The Yangshan Quarry is famous for an unfinished stele of huge size that was abandoned there during the reign of the Yongle Emperor, the third ruler of the Ming Dynasty in China, reigning from 1402 to 1424.

The Yangshan Quarry, an ancient stone quarry near Nanjing, China, was used during many centuries as a source of stone for buildings and monuments of Nanjing. It is now preserved as a historic site.

Yangshan unfinished stele, China

Yangshan unfinished stele, China -The stele base, partly separated from the body of the mountain. Photo: Wikipedia

In 1405, the Yongle Emperor, ordered the cutting of a giant stele in this quarry, for use in the Ming Xiaoling Mausoleum of his deceased father.

Three separate pieces were being cut: the rectangular stele base (pedestal), the stele body, and the stele head (crown, to be decorated with a dragon design). After most of the stone-cutting work had been done, the architects realized that moving stones from the quarry to Ming Xiaoling and installing them there in a proper way, would not be physically possible.

As a result, the project was abandoned and the three unfinished stele components remain in Yangshan Quarry to this day.

The present dimensions and the usual weight estimates of the steles are as follows:
The Stele Base is 30.35 m long, 13 m thick, 16 m tall, and weighs 16,250 metric tons. Its body is 49.4 m long, 10.7 m wide, 4.4 m thick and weighs 8,799 tons. The stele’s head is 10.7 m tall, 20.3 m wide, 8.4 m thick and weighs 6,118 tons.

Yangshan stele China

The unfinished “Monument Head” (image above) and the side of the Monument Body sitting still attached to the living rock in the middle of the north-eastern pit of the Yangshan Quarry, now nicely landscaped. The “head” is the top part of the stele, which, in a finished stele would probably have been fashioned into a dragon design.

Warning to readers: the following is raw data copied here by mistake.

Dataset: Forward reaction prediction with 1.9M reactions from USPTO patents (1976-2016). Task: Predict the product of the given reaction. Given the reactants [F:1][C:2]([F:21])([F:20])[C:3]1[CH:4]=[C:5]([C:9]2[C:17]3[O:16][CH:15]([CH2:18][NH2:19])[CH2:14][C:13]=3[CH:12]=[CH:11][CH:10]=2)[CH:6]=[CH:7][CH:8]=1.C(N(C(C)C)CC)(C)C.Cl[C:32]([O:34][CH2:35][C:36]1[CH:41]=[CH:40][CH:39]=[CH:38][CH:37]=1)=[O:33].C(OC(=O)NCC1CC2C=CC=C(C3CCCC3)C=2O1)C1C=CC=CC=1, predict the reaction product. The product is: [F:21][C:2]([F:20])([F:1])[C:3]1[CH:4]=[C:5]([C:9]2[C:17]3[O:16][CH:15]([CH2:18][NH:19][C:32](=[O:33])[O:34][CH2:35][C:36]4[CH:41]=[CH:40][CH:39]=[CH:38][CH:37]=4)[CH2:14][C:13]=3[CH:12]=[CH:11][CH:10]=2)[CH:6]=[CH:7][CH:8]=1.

According to experts, if the stele had been finished and put together, by installing the stele body vertically on the base, and topping with the stele head, then it would have stood 73 meters tall.

Legend has it that workers who failed to produce the daily quota of crushed rock of at least 33 sheng would be executed on the spot.

In memory of the workers who died on the construction site-including those who died from overwork and disease-a nearby village became known as Fentou, or “Grave Mound”.

Today, the place is also called “Death’s Head Valley”.

Aswan unfinished obelisk

The obelisk’s creators began to carve it directly out of bedrock, but cracks appeared in the granite and the project was abandoned. Originally it was thought that the stone had an undetected flaw but it is also possible that the quarrying process allowed the cracking to develop by releasing the stress. The bottom side of the obelisk is still attached to the bedrock. (via clubvision-eg)

Another unfinished gigantic stone structure is located in the northern region of the stone quarries of ancient Egypt in Aswan (Assuan), Egypt. It was ordered by Hatshepsut (1508–1458 BC), possibly to complement the Lateran Obelisk (originally at Karnak, and later brought to the Lateran Palace in Rome).

It is nearly one third larger than any ancient Egyptian obelisk ever erected. If finished it would have measured around 42 m (approximately 137 feet) and would have weighed nearly 1,200 tons.

The unfinished obelisk offers unusual insights into ancient Egyptian stone-working techniques, with marks from workers’ tools still clearly visible as well as ocher-colored lines marking where they were working.

Baalbek - Stone of Pregnant Woman in Ruins of Baalbeck, Lebanon via

Baalbeck – Stone of Pregnant Woman in Ruins of Baalbeck, Lebanon via

At the southern entrance of Baalbeck is a quarry where the stones used in the temples were cut. A huge block, considered the largest hewn stone in the world (another ancient stone block is also nearby) still sits where it was cut almost 2,000 years ago.

Called the “Stone of the Pregnant Woman”, it is 21.5m x 4.8m x 4.2meters in size and weighs an estimated 1,000 tons. Similar stone blocks of a 20m-length were used for the podium of the huge Temple of Jupiter in the Roman sanctuary of Baalbeck.